November 5, 1965 — Guy Fawkes Night — was the last celebration my family had as part of the country of my birth. I remember family and friends gathering around the bonfire that had been built by the local children across from the North Star Pub. It was cold. We were in Lancashire, the north of England, and despite that cold no one seemed to feel the chill.
There was treacle toffee, warm mugs of cocoa, a huge fire and the most colourful fireworks. Catherine wheels, rockets, penny bungers … It was a wonderful night. I was 11 years old, my sister was 9, and together with Mum and Dad, in two days’ time we would be heading off on the biggest adventure of our short lives. We were emigrating to Brisbane, Queensland, Australia! (My gran would join us in a couple of weeks.)
It was Dad who ‘sowed the seed’ about emigrating. He had a friend who had done so about 18 months’ earlier.
The excitement had been building. We had to catch the train from Manchester to London, and on arrival we took a London cab to the airport. Before we knew it, we were ‘up, up and away’ on a Qantas jet bound for Brisbane. Our first refuelling was in Tehran, where we were literally herded into a fenced compound by armed soldiers while the airplane was refuelled. It was so hot.
We then stopped in Manila, Philippines, before finally arriving in Brisbane. I have no recollection as to how many of the passengers were emigrating. It was a Qantas commercial flight so there must have been many ‘paying passengers’ on board.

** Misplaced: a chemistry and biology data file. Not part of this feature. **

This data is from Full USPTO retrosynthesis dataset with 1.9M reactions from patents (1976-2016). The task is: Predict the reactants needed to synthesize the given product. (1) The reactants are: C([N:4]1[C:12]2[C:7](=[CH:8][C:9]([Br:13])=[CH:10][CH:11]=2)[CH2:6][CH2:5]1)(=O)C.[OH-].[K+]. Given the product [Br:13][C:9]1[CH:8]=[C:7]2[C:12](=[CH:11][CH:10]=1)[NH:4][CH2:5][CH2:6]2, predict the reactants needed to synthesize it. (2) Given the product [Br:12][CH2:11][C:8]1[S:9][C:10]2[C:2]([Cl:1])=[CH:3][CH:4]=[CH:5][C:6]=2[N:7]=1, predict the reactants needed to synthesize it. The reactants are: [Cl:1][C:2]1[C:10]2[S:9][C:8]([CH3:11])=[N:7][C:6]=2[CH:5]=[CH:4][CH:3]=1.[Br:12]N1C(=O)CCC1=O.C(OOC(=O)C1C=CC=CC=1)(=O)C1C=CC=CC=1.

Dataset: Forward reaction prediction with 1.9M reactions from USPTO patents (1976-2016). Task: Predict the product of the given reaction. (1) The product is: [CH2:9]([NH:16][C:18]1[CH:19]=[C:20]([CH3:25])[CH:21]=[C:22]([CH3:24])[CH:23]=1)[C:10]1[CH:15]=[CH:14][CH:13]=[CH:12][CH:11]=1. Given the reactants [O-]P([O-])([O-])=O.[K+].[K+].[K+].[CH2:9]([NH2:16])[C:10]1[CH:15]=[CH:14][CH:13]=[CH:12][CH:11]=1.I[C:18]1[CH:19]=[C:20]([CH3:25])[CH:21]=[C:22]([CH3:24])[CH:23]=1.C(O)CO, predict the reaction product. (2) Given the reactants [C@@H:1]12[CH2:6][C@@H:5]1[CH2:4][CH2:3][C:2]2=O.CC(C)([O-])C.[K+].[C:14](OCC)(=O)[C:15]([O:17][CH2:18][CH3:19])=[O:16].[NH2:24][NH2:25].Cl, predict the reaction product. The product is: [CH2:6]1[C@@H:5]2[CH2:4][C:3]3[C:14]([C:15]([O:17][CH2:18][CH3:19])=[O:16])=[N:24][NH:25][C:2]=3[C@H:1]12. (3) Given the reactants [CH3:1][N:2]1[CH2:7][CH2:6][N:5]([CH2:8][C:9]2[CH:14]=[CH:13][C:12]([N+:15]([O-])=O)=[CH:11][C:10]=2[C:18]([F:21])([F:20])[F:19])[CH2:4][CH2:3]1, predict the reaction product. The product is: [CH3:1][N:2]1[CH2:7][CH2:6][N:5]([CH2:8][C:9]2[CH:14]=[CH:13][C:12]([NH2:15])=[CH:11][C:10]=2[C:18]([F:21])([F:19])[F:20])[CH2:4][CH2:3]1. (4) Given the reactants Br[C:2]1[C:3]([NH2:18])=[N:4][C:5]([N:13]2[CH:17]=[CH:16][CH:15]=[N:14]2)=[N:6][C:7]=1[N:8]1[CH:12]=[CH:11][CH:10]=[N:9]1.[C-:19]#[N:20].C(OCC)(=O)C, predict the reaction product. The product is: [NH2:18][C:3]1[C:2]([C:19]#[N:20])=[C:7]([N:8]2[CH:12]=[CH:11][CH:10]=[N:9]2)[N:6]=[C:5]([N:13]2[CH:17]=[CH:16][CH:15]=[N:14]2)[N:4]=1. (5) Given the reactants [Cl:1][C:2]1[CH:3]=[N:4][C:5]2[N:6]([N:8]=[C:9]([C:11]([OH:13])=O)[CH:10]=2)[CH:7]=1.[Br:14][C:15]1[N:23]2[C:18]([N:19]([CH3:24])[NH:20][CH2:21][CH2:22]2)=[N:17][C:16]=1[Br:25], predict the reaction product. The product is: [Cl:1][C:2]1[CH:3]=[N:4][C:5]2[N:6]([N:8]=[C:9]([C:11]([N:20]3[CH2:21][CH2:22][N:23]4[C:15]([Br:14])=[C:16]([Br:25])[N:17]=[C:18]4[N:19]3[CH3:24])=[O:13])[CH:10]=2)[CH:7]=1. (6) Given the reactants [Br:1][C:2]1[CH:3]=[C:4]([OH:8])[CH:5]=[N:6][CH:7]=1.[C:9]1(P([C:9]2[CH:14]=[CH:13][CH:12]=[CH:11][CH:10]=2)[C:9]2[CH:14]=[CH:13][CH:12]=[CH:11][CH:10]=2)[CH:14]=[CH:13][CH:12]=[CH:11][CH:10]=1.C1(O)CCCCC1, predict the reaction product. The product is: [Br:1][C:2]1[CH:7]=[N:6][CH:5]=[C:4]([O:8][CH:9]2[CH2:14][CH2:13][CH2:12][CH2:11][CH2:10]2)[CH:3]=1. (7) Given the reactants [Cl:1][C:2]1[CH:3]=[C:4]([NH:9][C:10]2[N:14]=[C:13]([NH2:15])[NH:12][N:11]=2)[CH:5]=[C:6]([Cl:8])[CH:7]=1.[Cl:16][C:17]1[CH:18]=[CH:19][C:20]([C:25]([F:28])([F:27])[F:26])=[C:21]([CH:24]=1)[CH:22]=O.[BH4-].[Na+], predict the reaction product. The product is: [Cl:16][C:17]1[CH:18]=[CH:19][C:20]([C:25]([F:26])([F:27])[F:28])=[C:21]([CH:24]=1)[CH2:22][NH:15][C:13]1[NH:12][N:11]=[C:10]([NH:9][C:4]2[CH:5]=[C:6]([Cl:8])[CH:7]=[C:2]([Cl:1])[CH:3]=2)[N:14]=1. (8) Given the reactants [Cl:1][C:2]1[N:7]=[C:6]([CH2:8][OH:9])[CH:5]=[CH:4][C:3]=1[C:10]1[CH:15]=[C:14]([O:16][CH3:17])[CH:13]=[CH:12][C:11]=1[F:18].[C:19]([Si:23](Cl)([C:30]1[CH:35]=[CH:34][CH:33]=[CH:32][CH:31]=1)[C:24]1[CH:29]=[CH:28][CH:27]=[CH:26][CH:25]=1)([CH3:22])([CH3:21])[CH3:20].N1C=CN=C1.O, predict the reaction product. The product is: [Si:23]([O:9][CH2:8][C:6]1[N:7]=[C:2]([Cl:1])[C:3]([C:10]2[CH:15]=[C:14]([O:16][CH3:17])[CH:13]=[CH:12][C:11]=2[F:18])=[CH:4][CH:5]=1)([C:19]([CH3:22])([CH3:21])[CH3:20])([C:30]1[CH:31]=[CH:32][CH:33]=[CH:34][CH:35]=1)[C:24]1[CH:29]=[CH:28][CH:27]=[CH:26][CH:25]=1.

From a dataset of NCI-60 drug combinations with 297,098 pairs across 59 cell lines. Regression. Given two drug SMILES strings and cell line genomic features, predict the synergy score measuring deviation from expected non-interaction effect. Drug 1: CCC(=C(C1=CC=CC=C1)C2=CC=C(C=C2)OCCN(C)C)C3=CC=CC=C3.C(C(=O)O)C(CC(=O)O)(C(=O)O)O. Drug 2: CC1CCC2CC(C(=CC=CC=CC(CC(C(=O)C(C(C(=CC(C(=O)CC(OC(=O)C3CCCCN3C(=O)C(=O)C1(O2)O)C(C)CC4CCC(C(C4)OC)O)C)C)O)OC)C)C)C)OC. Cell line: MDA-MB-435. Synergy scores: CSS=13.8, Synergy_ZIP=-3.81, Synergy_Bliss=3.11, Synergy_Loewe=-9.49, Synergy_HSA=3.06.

As we left the plane, it felt like we had just opened the door to an oven! The heat and humidity were something none of the family had ever experienced before. (The closest we had got to hot weather was our annual caravanning holiday in Cornwall.) After going through the formalities, we were met by an immigration official who led us onto a bus, from where we were transported to a hostel on the outskirts of the city. The hostel was an old army barracks with very basic sleeping arrangements. Meals were taken in the canteen. I can still remember the soggy Cornflakes and milk for breakfast, lukewarm cups of tea and cold toast.
Two days later, Mum and Dad had to visit the bank — an hour’s ride on the train to the city. As we left the hostel, my sister and I walking behind them, Dad’s white shirt was covered in flies!
Less than two weeks later, Mum and Dad had rented a house for us all to move into and await the arrival of Gran! She couldn’t be a ‘Ten Pound Pom’ so Mum and Dad paid for her fare and we were all awaiting her arrival. (Mum had said to Dad that she wouldn’t emigrate to Australia unless Gran was willing to come with us).
Starting afresh in a new country isn’t without its challenges. Not so much for me and my kid sister, but certainly for my Mum, Dad and Gran. We moved into our rental property in Chermside, Brisbane. It was a three-bedroom house but the toilet was in the backyard. Mum took one look at it and announced to my dad, “Use it if you like, but the girls and I will not. I will find an alternative.”